There’s nothing quite like a good beat ’em up. Tricks of the trade guarantee things like fast-paced action, in-depth combat, and side-scrolling mayhem, with aesthetic flourish typically being the cherry on top. When a developer can successfully integrate all four of these elements into a cohesive whole, it’s easy to find yourself with a pretty addictive game on your hands.
As soon as I got a taste of combat in the demo for Young Souls, developed by 1P2P and published by The Arcade Crew, it was clear that I was playing a good beat ’em up as all of the necessary elements were there from the word go. However, as I continued to delve its dungeons, merc its mobs, and grab its gear, it became progressively clearer that it actually doesn’t have the potential to be a good beat ’em up—it has the potential to be a great one.
The demo was split into two portions: “The Beginning” and “Exploring Dungeons.” The former featured only a small taste of gameplay in order to highlight the overall story setup, while the latter was entirely focused on the action. Since there’s an order to these things, we’ll be tackling the story section first.
Young Souls puts you in the shoes of Jenn and Tristan, two twins living in a mansion on the outskirts of town under the foster care of a professor. The twins are sent off on a regular bout of chores in the downtown district, which serves as an introduction to some of the non-combat mechanics like selling loot and talking to the various townspeople. When they return to their home, they find the professor to be missing and discover a mysterious portal, which just so happens to be their most likely means of finding him.
This story slice of the demo leaves you with a lot of mysteries for solving in the full game, particularly those pertaining to the histories of the two twins and what led them to be taken under the charge of the professor in the first place. What isn’t a mystery is how endearing and charming Young Souls‘ first impression is.
The chemistry between the two twins feels consistently authentic. You really get the feeling that these characters are close to one another, with each knowing the other’s personality in a way that only siblings who’ve spent their lives together as loners can. It’s also usually pretty funny, to boot; it’s rare that a game with a visual style this cute has characters that drop the occasional F-bomb, but the juxtaposition works pretty well here and doesn’t feel too forced—they are teenagers, after all.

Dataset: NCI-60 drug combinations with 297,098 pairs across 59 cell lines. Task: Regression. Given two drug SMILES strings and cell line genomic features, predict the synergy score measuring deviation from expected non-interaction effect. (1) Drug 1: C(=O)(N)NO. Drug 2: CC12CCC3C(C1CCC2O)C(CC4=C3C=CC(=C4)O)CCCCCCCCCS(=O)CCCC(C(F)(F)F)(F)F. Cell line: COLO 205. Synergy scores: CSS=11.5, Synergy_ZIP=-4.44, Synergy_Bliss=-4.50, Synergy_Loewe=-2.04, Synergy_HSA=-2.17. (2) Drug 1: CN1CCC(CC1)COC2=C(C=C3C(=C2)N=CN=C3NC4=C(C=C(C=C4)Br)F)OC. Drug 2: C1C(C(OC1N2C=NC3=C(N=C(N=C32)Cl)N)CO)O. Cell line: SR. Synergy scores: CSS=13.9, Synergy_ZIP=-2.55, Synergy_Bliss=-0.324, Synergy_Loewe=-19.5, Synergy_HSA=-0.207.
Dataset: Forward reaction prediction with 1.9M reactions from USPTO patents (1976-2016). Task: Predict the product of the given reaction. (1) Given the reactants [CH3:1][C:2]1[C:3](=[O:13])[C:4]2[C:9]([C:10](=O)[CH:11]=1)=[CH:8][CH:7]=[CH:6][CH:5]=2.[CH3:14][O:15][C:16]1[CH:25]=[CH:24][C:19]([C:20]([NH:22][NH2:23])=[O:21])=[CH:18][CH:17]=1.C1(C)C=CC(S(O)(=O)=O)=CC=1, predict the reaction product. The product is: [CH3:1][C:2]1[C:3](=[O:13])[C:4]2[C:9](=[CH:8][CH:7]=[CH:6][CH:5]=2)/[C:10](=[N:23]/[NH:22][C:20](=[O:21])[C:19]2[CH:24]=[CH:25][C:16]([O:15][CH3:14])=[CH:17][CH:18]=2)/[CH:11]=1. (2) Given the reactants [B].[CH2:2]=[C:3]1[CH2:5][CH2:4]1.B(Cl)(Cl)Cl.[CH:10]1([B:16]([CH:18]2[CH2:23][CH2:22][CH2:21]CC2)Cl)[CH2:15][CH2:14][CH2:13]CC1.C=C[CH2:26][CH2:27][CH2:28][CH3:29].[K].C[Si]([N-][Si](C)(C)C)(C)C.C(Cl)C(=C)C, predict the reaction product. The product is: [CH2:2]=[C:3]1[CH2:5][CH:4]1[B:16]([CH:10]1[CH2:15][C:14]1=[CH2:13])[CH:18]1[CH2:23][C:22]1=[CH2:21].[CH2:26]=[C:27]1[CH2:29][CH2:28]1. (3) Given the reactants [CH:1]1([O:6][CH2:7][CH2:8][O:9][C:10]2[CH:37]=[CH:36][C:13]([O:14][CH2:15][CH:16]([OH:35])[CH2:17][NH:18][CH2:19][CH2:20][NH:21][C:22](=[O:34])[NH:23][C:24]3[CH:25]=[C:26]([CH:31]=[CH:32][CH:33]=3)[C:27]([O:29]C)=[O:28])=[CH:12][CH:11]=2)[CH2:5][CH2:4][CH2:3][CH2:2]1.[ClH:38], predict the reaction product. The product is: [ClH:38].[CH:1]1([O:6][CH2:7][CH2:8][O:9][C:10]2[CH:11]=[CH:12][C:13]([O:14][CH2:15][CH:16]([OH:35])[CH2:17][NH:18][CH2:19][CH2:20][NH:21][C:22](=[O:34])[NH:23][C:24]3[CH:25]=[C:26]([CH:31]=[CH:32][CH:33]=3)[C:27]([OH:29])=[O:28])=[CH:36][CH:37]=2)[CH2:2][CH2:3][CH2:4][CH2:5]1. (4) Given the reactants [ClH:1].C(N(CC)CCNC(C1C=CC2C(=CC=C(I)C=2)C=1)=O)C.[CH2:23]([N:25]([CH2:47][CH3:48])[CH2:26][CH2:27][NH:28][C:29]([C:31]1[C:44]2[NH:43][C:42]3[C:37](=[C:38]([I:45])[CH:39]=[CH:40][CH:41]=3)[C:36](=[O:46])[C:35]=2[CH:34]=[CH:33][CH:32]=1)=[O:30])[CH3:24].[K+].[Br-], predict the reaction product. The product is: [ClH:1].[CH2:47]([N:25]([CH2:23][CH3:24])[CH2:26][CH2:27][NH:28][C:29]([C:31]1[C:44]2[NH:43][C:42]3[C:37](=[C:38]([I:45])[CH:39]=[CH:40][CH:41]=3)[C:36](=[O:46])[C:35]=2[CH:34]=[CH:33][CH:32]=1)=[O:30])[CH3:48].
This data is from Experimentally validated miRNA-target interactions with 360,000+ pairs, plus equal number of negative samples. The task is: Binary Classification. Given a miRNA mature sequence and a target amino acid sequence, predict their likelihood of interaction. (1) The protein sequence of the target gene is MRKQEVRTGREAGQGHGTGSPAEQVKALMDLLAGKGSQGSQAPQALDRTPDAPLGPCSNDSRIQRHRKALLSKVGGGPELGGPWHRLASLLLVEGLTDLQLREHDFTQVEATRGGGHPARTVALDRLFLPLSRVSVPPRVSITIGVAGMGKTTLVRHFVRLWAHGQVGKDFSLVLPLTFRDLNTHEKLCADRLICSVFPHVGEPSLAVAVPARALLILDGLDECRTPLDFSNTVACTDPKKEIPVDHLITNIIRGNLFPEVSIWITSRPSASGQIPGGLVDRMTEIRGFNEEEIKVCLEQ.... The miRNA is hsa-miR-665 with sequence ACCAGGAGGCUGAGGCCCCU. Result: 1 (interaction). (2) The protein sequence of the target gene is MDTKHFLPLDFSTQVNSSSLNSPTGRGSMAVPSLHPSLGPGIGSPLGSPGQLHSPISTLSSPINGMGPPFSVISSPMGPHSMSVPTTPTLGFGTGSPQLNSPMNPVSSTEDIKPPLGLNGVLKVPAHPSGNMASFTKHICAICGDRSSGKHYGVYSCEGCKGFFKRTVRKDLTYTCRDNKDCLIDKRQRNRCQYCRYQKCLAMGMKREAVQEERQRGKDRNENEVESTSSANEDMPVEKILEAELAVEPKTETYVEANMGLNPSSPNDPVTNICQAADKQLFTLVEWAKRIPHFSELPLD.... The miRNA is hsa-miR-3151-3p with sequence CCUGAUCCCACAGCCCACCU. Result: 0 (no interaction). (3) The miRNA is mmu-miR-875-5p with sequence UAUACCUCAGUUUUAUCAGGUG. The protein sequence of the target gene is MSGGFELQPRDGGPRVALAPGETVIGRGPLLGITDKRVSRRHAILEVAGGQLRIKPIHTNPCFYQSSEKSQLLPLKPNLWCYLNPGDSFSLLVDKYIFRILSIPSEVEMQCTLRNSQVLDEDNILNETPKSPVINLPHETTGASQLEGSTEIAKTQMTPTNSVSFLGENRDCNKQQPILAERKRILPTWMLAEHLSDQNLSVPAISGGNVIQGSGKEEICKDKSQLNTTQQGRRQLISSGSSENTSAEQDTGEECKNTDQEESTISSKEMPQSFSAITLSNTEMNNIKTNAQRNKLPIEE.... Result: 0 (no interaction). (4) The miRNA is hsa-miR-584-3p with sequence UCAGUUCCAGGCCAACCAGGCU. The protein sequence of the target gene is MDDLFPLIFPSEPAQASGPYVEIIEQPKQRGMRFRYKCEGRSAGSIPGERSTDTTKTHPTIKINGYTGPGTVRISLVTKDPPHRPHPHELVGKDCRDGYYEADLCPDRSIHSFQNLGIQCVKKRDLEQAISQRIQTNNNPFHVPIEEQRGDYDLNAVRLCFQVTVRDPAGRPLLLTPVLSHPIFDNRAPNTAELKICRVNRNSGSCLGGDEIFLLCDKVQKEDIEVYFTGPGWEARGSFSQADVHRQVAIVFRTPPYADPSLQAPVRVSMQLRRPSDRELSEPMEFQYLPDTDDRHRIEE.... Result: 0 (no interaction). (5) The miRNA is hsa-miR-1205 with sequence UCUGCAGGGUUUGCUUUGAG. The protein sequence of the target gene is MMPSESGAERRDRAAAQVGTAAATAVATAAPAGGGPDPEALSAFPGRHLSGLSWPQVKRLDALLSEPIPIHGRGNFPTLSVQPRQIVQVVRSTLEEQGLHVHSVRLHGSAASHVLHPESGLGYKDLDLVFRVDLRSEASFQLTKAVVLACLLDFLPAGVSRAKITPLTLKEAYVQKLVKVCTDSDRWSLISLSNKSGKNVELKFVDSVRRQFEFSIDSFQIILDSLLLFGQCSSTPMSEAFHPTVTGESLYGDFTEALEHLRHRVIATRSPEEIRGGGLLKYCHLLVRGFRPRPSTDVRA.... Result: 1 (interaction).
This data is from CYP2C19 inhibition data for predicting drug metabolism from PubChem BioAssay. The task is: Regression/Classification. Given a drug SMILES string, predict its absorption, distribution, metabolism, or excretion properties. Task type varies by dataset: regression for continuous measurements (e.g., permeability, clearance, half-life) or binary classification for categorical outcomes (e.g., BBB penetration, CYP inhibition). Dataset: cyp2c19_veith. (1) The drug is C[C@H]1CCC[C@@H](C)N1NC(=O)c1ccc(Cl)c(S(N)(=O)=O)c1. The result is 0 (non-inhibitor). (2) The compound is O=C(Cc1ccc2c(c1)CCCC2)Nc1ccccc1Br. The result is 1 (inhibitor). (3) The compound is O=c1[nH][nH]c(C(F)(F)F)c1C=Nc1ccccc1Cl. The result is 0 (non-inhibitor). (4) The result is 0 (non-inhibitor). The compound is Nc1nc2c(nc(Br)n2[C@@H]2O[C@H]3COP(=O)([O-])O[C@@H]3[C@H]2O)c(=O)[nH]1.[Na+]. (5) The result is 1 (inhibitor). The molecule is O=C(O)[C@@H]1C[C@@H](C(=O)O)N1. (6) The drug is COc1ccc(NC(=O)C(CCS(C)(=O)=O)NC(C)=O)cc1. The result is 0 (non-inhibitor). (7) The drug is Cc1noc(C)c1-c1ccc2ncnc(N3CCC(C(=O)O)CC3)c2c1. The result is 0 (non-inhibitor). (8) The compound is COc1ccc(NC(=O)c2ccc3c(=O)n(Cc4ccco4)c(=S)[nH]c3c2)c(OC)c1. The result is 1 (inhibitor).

Its presentation is also more than up to snuff. Young Souls is unabashedly a side-scrolling affair in gameplay, but the camera is completely unrestricted by this perspective in cutscenes, sometimes detaching itself and showing us the events unfolding from a variety of different angles. One can only hope this carries on regularly throughout the full game.
Of course, we’ll have to wait and see if this level of praise can be doled out with consistency for the full release, but I found myself going into this demo with very little expectations, and I came out of it wanting to actually learn more about the world and its characters.
The second half of the demo throws you into the thick of things by immediately setting you up for your first dungeon crawl. I took some time parsing through my newly-granted equipment and refreshing myself on the controls, but it wasn’t too long before my eagerness to see how the game played pushed me into the first dungeon.
Fighting regular enemies was instantly a lot of fun. There’s a big emphasis on blocking attacks right as they land to execute a parry, which rewards you with a resource you can expend for powerful attacks. It’s not the easiest thing in the world to do this with every attack, especially in encounters with a lot of enemies vying for your head at once, but the timing is made easier by a visual indicator that appears over the attacking enemy. In addition to the regular and more powerful attacks, you’re also able to lift up enemies and chuck them at the nearest wall (or another enemy) after landing enough successive hits, as well as attack enemies after a jump to juggle them into the air.